South China Sea: just waiting for the breeze? by Geoffrey Till

Sunday, 23 January 2011 04:01 NNH

The South China Sea issue is clearly an international problem. We are accustomed to think of ‘problems’ in engineering terms; they have solutions, provided only that we have the wit, time and patience to find out what they are. But some international problems seem to be more intractable than this. The Berlin problem during the Cold War was arguably one such. This really was an issue that seemed beyond solution, and, indeed, it was a problem that was never solved as such. Instead there was, with the collapse of the Soviet Union and the end of the Cold War, a seismic shift in the whole international context which meant that the wall came down making the problem of Berlin completely irrelevant. In such circumstances all statesmen on both sides of the argument could do, was to manage and contain the Berlin problem as much as they could, rather than try to solve it.



Their aim was to ensure that the problem would not too badly affect the general situation - until something came up to change the terms of the issue. This was a matter, as the Russians used to say, of ‘sitting on the shore and waiting for the breeze.’ So they built the Berlin wall; for the West this seemed a crisis, but in fact it wasn’t – in effect it ended the Berlin problem as a crisis, leaving it merely as an irresolvable international problem which, for the next 30 years, both East and West showed they could live with.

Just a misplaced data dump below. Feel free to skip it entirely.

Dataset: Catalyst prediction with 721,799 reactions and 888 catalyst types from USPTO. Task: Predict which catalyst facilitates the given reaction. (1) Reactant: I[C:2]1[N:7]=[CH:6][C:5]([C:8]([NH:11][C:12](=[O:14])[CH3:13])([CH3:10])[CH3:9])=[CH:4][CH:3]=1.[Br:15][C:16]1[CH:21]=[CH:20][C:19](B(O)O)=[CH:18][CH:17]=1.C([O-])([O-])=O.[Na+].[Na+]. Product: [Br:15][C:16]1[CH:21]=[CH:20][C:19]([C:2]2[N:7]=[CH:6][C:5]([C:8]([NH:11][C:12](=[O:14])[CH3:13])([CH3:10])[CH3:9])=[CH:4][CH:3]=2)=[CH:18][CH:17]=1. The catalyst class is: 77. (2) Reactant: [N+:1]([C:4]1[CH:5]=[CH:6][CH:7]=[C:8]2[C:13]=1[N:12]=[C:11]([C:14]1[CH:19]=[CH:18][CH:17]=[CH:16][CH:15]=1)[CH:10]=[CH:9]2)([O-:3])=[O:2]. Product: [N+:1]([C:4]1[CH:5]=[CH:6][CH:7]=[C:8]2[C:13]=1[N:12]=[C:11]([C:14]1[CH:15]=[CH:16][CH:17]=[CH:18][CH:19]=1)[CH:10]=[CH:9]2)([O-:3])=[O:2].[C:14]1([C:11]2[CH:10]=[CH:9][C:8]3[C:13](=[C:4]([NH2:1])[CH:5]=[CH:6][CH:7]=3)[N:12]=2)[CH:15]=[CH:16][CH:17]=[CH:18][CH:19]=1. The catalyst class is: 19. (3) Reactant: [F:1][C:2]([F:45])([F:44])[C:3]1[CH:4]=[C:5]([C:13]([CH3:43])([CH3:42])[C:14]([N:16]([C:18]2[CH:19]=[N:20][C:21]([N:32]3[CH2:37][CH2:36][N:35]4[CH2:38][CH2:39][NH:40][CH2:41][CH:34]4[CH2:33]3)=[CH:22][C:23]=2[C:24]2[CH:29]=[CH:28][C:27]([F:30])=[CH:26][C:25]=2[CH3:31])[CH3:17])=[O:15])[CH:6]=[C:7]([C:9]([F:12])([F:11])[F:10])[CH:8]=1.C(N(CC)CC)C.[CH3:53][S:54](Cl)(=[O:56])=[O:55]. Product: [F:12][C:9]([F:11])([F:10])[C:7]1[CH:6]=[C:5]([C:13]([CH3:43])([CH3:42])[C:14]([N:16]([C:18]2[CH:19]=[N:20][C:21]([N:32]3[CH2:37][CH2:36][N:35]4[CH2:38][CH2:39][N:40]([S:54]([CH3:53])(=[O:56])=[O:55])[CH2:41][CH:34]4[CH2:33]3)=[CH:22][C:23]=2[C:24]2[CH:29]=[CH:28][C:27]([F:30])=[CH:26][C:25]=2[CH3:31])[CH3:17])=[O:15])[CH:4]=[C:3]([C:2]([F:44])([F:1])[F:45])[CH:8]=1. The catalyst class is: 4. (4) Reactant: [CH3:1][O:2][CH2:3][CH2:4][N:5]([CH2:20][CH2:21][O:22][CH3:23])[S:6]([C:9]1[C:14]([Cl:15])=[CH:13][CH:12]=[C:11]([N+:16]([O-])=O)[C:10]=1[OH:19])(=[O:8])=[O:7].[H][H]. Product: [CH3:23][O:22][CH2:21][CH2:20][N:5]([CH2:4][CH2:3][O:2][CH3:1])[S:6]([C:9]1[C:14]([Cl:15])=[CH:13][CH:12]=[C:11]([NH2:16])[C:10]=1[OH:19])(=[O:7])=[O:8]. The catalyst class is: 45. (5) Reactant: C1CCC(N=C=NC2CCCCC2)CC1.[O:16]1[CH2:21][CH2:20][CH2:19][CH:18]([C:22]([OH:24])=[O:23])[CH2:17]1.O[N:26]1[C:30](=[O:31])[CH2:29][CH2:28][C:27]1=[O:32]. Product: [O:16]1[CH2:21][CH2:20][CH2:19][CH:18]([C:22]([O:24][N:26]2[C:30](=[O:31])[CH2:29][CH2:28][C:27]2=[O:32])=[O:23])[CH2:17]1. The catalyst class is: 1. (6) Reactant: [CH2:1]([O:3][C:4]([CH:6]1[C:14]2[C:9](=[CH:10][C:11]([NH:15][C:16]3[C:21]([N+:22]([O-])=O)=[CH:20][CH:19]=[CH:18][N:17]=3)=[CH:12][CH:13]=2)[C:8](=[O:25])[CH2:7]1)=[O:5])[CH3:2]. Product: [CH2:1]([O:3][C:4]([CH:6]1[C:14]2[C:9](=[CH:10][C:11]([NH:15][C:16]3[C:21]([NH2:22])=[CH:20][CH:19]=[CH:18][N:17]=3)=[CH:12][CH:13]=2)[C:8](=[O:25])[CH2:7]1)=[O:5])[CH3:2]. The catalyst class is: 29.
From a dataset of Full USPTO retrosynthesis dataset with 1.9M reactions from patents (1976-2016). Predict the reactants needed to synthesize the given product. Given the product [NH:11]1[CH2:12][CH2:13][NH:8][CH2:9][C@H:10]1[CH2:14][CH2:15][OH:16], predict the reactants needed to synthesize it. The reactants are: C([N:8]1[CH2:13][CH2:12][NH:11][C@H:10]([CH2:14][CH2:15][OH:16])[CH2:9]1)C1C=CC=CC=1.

Perhaps, then, the same philosophy should be applied to the apparently equally intractable problem of jurisdiction over the South China Sea and its rocks and islands? Perhaps the sensible and modest aim should be merely to wait for better times – the breeze- and in the meantime to concentrate on containing the effects of the dispute as much as possible. This seems to be the philosophy behind Track 2 negotiations which aim at talking through the issues in workshops like this in order to improve general understanding, at the 2002 agreement by all parties, not to resort to the use of force as a means of hoping to resolve the issue and by proposals for the joint exploration of the potential mineral resources of the area, which temporarily put questions of jurisdiction aside.

But there are several reasons which suggest that such a policy, however well intentioned, might turn out to be over sanguine and that something more radical may be required as well.